Based on the above, the originality of the filming of sporting events could be found mainly in the details. The inherently limited scope for personal choices switches the emphasis to a more comprehensive search for originality, since often only details can reveal a personal stance. In this sense, the more the filming depends on technical and functional elements, the more creative contributions focusing on details would be required to grant copyright protection to the film coverage of sporting events.
The role of special effects and commentaries
The creative input which will trigger originality might also consist of various special effects, such as the use of instant replays, slow motion and split screens, the integration of music compositions and jingles, the use of graphic designs, subtitles, 3D animations and other special effects. In virtual reality broadcasting, additional means can be used to enhance the social interaction between viewers, such as chat interfaces and the representation of users via avatars.
These additional creative elements can be protected by copyright law, provided they meet the EU originality standard. In this context, graphic user interfaces integrated into the broadcasting of a football match (e.g. icons, frames, animations, graphic charters) could be protected as works if they are the author’s own intellectual creation on the grounds of the CJEU’s judgment in the BSA case (C‑393/09).
The protection of special effects by copyright law was examined in the Football Association Premier League case (par. 149), where the CJEU recognised the possibility of copyright protection of additional constituent elements of the filming, such as graphics and anthems displayed during broadcasting. Independently of any special effects and additional creative contributions during the event, contributions made before the start, during the half-time intervals and after the event may also be protected by copyright law, such as the opening video sequence, interviews and pre-recorded films showing highlights of recent sports events.
In addition to images, the commentaries of sports journalists are supplementary elements which, like the dialogue of a film, could be protected either as constituent elements of the audiovisual work as a whole, or as separate oral literary works.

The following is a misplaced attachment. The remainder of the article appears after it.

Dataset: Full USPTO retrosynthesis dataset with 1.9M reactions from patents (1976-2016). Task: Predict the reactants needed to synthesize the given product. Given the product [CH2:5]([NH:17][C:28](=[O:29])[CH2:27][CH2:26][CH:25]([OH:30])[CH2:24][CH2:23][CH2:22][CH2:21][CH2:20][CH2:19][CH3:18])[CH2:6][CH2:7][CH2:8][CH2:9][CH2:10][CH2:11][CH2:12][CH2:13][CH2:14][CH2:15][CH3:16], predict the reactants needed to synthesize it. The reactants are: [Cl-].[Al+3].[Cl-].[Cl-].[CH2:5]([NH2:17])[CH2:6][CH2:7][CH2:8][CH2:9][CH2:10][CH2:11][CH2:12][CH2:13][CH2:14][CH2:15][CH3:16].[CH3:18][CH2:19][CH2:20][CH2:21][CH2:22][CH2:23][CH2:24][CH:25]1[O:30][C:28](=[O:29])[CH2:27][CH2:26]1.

In conclusion, by exploring the possibilities of original additions, either in the filming process or in the production process (special effects, commentaries), it would be possible to apply the protection of copyright law to the coverage of football matches without sacrificing the core principles of copyright law. The robust arsenal of copyright law is already available for creative broadcasters who may invoke copyright protection for the coverage of sport events as audiovisual works.
At the same time, since creativity will be mostly hidden in the details, necessary clarifications of the application of the EU originality standard to the broadcasting of sports events could emerge through litigation, if the CJEU is given the opportunity to take a position on this point. Moreover, digital technologies and artificial intelligence may dramatically transform how the concept of creative choice will be assessed. In esports, such as FIFA videogame broadcasting, the choices regarding the angle of view of the game are made by software. Virtual reality (VR) broadcasting also brings challenges on how creativity is analysed. The broadcaster’s own expression becomes limited or non-existent when VR allows the match to be shown from all angles, such as through 3D video capturing or image-based 3D reconstruction technologies. So, more evolutions are expected, since digital revolutions will continue to shake the world of copyright law.